We were greeted at our rose petal covered table by the bottle of champagne I had secreted away and given to the hostess when Dayna wasn’t looking, which we promptly popped in celebration of the wonderful gifts our new life together had already given us. Our meal was outstanding, second (in my opinion) only to Tom Colicchio’s Craftsteak among our Honeymoon meals. To start, we shared the caprese, which truly honored the tradition Italian cuisine – simple recipe, focused on high quality ingredients. The Campari tomatoes were spectacular, sweet and tender without being mushy, crisp without being hard and mealy. It was finished with a light and mild buffalo mozzarella, which seemed to melt away, fresh cut basil and a tradition balsamic and olive oil drizzle. In addition, I relished every bite of the veal and prawn scaloppini which was beautifully complemented by the rich but not overwhelming mushroom-marsala sauce. In typical Dayna fashion, she enjoyed her favorite Italian classic capellini pomodoro, which is angel hair tossed with fresh tomatoes sautéed garlic, olive oil and a hint of pesto. I have to say, I have a rich and salty palate, but the delicacy of Dayna’s angel hair was surprisingly delicious elegant despite its simplicity; another example of traditional Italian food done exactly right. Finally what Italian meal would be complete without a classic homemade Tiramisu? It was supple and light with just the right combination of rum and espresso soaked ladyfingers. I am typically not a fan of booze in my desserts, but the rum in this tiramisu gave it a nice spicy bite, which complemented the sweetness of the dish and cut the bitterness of the espresso perfectly. Highly recommend Dahl and DiLuca.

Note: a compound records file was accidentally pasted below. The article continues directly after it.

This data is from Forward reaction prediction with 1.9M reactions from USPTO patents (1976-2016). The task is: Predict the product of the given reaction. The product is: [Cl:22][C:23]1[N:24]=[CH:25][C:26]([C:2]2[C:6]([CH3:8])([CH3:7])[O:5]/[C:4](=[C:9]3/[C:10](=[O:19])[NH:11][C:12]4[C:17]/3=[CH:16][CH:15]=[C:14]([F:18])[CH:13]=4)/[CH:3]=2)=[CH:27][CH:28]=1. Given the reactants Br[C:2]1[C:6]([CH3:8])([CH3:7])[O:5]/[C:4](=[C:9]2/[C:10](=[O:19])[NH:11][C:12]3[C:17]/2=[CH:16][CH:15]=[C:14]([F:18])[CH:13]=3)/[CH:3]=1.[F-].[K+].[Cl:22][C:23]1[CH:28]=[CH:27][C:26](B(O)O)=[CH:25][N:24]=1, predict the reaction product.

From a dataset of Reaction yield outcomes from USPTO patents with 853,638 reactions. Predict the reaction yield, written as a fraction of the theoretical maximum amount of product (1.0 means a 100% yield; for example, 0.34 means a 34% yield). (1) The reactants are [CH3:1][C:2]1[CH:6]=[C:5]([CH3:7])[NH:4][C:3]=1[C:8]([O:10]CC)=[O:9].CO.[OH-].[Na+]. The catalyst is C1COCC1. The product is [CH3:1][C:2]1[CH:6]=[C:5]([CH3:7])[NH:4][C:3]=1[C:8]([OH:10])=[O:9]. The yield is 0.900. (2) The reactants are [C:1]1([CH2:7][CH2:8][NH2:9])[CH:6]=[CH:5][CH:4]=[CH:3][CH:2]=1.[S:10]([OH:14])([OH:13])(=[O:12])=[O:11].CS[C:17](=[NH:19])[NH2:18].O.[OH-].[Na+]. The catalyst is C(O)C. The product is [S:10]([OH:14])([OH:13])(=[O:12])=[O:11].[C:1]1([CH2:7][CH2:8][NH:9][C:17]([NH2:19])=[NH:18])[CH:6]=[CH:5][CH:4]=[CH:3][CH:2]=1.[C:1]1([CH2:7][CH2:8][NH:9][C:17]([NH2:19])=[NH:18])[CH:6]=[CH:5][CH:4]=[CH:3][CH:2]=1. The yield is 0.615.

We awoke the morning of day four with a start - missing our alarm by an hour. Oh well, it’s our honeymoon, we’ll do as we damn well please. Even so, we hurriedly got our act together and rushed out to make it make it to our 10:00 a.m. appointment, which our chosen artist had graciously agreed to open the shop two hours early to accommodate. Word to the wise, the last person in the world you want to piss off is your tattoo artist. We blasted out highway 89 and made it to Jerome with enough time for a quick latte before our appointment. Our artist, Chip, is a 6-5, goateed 50-something former marine who got his start tattooing while still in the military, and who despite his intimidating visage, is really a big teddy-bear with a southern gentleman’s charm. After BSing with Chip about tattooing, marriage, travel, the goods and the bads, we decided to get down to business. We chose a very literal, but in my mind, whimsical approach, having the longitudinal and latitudinal coordinates for Jerome tattooed on her ankle and my calf respectively. It was a great time, and we both left Jerome Tattoo Company with a meaningful keepsake that will literally last a lifetime.